- Feb 2, 2017
Not only are you intimidatingly smart, many of you are professional experts in the topics we try to cover. Others are self-taught aficionados in urban planning or cartography—in other words, obsessive city-stuff superfans.
That may be the case with Michael Graham, who sent CityLab an actual snail-mail lettera few weeks back with a QR code linking us to his Spider Bike Maps page.
His cool idea: Make maps for bike infrastructure as if the lanes, trails, and paths constituted a connected transit system.
Graham became fascinated with London’s bus maps on a family vacation there in 2004. The bus route diagrams in London are sometimes referred to as “spider maps” and they are designed to help make bus routes as intuitive as the lines of the London Underground for the people that use them.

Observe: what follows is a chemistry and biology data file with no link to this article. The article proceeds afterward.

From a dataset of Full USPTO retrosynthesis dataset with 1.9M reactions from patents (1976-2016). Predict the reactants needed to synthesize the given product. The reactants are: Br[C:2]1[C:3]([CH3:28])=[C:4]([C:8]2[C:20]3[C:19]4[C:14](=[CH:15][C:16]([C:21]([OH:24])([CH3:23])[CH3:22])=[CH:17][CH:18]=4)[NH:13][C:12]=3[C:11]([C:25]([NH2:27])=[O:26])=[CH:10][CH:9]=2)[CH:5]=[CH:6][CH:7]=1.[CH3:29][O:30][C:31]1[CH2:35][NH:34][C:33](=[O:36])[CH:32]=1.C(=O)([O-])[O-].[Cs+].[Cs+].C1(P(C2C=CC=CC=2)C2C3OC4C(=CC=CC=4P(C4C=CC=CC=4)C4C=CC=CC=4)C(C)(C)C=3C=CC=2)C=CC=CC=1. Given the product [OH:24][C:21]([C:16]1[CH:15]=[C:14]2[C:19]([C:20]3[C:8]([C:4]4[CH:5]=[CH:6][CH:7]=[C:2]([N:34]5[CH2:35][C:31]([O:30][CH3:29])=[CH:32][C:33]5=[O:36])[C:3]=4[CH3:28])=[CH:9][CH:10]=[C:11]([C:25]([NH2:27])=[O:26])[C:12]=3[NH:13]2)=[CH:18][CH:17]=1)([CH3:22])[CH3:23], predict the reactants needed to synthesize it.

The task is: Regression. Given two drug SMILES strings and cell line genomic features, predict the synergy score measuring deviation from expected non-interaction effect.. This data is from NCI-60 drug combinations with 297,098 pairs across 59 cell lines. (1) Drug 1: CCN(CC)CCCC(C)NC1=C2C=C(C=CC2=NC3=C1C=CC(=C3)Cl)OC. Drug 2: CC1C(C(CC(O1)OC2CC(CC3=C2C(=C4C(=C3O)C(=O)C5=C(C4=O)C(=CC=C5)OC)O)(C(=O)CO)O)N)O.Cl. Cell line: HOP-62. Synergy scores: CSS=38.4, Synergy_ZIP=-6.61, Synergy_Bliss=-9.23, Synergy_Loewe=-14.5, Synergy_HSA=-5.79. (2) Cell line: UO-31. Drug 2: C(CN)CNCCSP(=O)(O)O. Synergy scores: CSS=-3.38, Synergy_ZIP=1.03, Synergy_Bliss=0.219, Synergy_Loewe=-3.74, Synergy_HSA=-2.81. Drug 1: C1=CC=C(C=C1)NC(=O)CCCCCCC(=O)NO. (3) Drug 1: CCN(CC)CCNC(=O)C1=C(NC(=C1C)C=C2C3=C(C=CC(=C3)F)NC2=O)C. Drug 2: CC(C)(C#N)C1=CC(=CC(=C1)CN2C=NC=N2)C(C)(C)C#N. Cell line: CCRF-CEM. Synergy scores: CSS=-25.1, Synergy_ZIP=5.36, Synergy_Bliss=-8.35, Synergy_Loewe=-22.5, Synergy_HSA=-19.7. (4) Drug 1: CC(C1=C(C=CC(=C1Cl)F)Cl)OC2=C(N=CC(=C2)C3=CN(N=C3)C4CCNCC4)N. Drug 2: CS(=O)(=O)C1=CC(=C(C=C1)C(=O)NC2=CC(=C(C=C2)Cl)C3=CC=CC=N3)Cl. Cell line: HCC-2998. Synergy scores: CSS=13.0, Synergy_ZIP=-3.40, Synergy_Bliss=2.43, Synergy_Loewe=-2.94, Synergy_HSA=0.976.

A simplified spider map of London’s bike trails. (Michael Graham)
Later on, Graham learned all about Harry Beck, the draftsman who broke from geographic fidelity to devise a stylized map for the London Underground. Beck drew inspiration from an electrical schematic to create the prototypical transit map for the system in 1931. He used colors to represent different subway lines and made the lines intersect at either 45 or 90 degree angles. “The map of almost every subway system in the world has converged upon some approximation of Beck’s design,” Graham says. “I think people appreciate the simplicity; it makes complex information easier to understand.”